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Majority of Scientists Report Sexual Harassment on the Field

Posted on in Employment

Even scientists are not completely immune from the threat of sexual harassment. According to a new study, many scientists, or 64%, reported having personally experienced incidents of sexual harassment, while they were working on a site.

It gets worse. Approximately 22% reported that they were victims of sexual assault when on the site. The survey involved only scientists who were engaged in field research. A majority of the persons reporting the harassment were female. The vast majority of students reporting harassment and abuse were also students or postdocs.

In the case of female students, the perpetrator of the harassment was likely to be a superior and not a colleague or peer. According to surveyors, this sexual harassment and abuse is much more likely to occur when females are trainees, and are at their most vulnerable.

The findings are based on a survey involving 666 scientists, most of them in the fields of anthropology and archaeology. The numbers are alarming because they seem to be higher than the general statistics for harassment in other fields. Approximately 50% of all women report that they have experienced sexual harassment in the workplace at some point during their careers.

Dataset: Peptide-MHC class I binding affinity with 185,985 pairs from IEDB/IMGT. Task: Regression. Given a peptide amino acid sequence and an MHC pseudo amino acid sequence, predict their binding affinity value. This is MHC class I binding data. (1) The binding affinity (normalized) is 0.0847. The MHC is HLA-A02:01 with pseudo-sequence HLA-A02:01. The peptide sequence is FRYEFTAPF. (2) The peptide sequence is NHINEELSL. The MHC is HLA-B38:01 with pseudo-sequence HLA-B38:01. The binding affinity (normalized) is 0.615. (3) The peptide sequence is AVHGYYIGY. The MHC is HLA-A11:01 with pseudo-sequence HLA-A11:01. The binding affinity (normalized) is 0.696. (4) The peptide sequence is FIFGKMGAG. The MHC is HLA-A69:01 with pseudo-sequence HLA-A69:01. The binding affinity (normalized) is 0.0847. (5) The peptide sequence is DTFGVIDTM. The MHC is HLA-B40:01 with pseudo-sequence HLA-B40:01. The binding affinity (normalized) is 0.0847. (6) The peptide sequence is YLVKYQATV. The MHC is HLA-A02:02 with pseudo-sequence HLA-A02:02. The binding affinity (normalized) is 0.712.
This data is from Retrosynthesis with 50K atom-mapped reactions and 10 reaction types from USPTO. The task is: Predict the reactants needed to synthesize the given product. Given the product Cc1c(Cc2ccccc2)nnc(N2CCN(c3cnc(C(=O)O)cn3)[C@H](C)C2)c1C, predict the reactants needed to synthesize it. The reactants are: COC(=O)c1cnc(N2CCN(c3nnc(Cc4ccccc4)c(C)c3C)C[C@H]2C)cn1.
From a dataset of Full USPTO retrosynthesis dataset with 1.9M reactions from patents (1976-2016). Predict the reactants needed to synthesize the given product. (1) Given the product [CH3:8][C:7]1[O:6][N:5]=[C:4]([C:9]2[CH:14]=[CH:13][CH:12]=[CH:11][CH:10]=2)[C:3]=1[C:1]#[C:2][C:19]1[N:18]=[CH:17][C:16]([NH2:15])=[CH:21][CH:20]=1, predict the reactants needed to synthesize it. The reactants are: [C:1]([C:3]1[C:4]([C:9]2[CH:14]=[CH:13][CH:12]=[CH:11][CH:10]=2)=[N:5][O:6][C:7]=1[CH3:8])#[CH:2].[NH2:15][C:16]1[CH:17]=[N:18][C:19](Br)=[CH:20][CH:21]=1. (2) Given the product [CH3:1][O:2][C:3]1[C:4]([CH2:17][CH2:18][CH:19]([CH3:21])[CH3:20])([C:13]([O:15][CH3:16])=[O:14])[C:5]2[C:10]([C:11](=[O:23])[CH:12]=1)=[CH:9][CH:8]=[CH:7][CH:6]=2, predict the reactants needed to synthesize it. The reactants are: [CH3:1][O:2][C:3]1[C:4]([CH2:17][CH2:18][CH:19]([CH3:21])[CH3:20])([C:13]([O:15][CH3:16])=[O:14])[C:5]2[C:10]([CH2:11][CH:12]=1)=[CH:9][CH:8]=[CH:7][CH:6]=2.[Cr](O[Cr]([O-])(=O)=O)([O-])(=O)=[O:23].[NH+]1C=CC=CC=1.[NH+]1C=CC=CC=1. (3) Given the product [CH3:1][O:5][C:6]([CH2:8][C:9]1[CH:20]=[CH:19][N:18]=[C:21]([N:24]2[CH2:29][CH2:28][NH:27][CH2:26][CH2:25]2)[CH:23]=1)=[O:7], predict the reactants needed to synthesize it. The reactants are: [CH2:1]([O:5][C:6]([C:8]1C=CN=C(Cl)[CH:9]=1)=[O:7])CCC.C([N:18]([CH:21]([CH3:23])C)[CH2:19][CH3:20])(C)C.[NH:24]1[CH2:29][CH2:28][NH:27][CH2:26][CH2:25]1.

However, the field sites offer more opportunities for harassment or assault. On a typical site, a female researcher is very far from home, and working in close proximity to superiors and peers, who are often male. The lines between work and personal lives are very often unclear while working on the field, and the researchers believe that this probably contributes to such incidents of harassment.

What is worse is that the problem seems to be a neglected one. Less than 50% of the respondents in the survey said that they had ever come across any kind of code of conduct, or official sexual harassment policy at field sites. Generally, people believe that whatever happens on a site, stays on the site.

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